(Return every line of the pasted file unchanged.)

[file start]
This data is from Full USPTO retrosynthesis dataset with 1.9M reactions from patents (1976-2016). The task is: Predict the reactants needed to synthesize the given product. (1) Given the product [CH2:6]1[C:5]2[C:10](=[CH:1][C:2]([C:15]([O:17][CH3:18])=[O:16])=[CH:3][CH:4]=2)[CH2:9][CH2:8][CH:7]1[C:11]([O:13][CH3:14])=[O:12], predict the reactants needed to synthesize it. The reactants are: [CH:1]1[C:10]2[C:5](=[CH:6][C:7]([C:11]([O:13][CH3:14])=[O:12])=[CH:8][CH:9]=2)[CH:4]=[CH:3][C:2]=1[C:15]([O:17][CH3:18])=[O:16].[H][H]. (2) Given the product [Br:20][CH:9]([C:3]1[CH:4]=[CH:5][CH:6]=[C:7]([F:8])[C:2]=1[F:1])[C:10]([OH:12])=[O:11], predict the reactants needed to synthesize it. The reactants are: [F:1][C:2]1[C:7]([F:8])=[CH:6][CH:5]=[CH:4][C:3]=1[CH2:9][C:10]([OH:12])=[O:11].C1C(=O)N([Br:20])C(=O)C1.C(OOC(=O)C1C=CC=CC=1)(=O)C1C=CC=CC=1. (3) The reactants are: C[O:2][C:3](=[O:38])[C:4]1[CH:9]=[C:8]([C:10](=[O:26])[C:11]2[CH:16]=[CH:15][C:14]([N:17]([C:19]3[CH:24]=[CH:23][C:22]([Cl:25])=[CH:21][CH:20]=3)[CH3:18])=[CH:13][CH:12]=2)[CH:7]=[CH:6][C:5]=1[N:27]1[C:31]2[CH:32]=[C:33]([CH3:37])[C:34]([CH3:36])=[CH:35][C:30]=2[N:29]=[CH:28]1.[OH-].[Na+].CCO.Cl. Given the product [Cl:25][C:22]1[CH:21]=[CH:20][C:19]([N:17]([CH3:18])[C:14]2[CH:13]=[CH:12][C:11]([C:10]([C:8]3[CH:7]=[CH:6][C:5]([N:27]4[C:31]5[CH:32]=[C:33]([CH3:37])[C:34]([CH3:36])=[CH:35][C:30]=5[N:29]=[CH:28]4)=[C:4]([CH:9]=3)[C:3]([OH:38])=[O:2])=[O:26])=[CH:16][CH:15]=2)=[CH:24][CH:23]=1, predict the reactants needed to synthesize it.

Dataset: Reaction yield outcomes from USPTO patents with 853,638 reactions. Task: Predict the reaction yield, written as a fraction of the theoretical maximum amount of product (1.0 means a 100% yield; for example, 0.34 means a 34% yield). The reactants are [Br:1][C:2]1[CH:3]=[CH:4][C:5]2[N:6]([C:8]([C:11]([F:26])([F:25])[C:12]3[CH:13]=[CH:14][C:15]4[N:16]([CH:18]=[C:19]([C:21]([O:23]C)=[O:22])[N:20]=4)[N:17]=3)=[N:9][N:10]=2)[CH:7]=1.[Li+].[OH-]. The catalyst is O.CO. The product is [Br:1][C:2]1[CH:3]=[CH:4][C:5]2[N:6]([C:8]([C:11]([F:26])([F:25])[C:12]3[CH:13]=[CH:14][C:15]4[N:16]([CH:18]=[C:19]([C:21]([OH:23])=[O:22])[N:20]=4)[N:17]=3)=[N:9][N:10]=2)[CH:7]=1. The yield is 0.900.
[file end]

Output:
This data is from Full USPTO retrosynthesis dataset with 1.9M reactions from patents (1976-2016). The task is: Predict the reactants needed to synthesize the given product. (1) Given the product [CH2:6]1[C:5]2[C:10](=[CH:1][C:2]([C:15]([O:17][CH3:18])=[O:16])=[CH:3][CH:4]=2)[CH2:9][CH2:8][CH:7]1[C:11]([O:13][CH3:14])=[O:12], predict the reactants needed to synthesize it. The reactants are: [CH:1]1[C:10]2[C:5](=[CH:6][C:7]([C:11]([O:13][CH3:14])=[O:12])=[CH:8][CH:9]=2)[CH:4]=[CH:3][C:2]=1[C:15]([O:17][CH3:18])=[O:16].[H][H]. (2) Given the product [Br:20][CH:9]([C:3]1[CH:4]=[CH:5][CH:6]=[C:7]([F:8])[C:2]=1[F:1])[C:10]([OH:12])=[O:11], predict the reactants needed to synthesize it. The reactants are: [F:1][C:2]1[C:7]([F:8])=[CH:6][CH:5]=[CH:4][C:3]=1[CH2:9][C:10]([OH:12])=[O:11].C1C(=O)N([Br:20])C(=O)C1.C(OOC(=O)C1C=CC=CC=1)(=O)C1C=CC=CC=1. (3) The reactants are: C[O:2][C:3](=[O:38])[C:4]1[CH:9]=[C:8]([C:10](=[O:26])[C:11]2[CH:16]=[CH:15][C:14]([N:17]([C:19]3[CH:24]=[CH:23][C:22]([Cl:25])=[CH:21][CH:20]=3)[CH3:18])=[CH:13][CH:12]=2)[CH:7]=[CH:6][C:5]=1[N:27]1[C:31]2[CH:32]=[C:33]([CH3:37])[C:34]([CH3:36])=[CH:35][C:30]=2[N:29]=[CH:28]1.[OH-].[Na+].CCO.Cl. Given the product [Cl:25][C:22]1[CH:21]=[CH:20][C:19]([N:17]([CH3:18])[C:14]2[CH:13]=[CH:12][C:11]([C:10]([C:8]3[CH:7]=[CH:6][C:5]([N:27]4[C:31]5[CH:32]=[C:33]([CH3:37])[C:34]([CH3:36])=[CH:35][C:30]=5[N:29]=[CH:28]4)=[C:4]([CH:9]=3)[C:3]([OH:38])=[O:2])=[O:26])=[CH:16][CH:15]=2)=[CH:24][CH:23]=1, predict the reactants needed to synthesize it.

Dataset: Reaction yield outcomes from USPTO patents with 853,638 reactions. Task: Predict the reaction yield, written as a fraction of the theoretical maximum amount of product (1.0 means a 100% yield; for example, 0.34 means a 34% yield). The reactants are [Br:1][C:2]1[CH:3]=[CH:4][C:5]2[N:6]([C:8]([C:11]([F:26])([F:25])[C:12]3[CH:13]=[CH:14][C:15]4[N:16]([CH:18]=[C:19]([C:21]([O:23]C)=[O:22])[N:20]=4)[N:17]=3)=[N:9][N:10]=2)[CH:7]=1.[Li+].[OH-]. The catalyst is O.CO. The product is [Br:1][C:2]1[CH:3]=[CH:4][C:5]2[N:6]([C:8]([C:11]([F:26])([F:25])[C:12]3[CH:13]=[CH:14][C:15]4[N:16]([CH:18]=[C:19]([C:21]([OH:23])=[O:22])[N:20]=4)[N:17]=3)=[N:9][N:10]=2)[CH:7]=1. The yield is 0.900.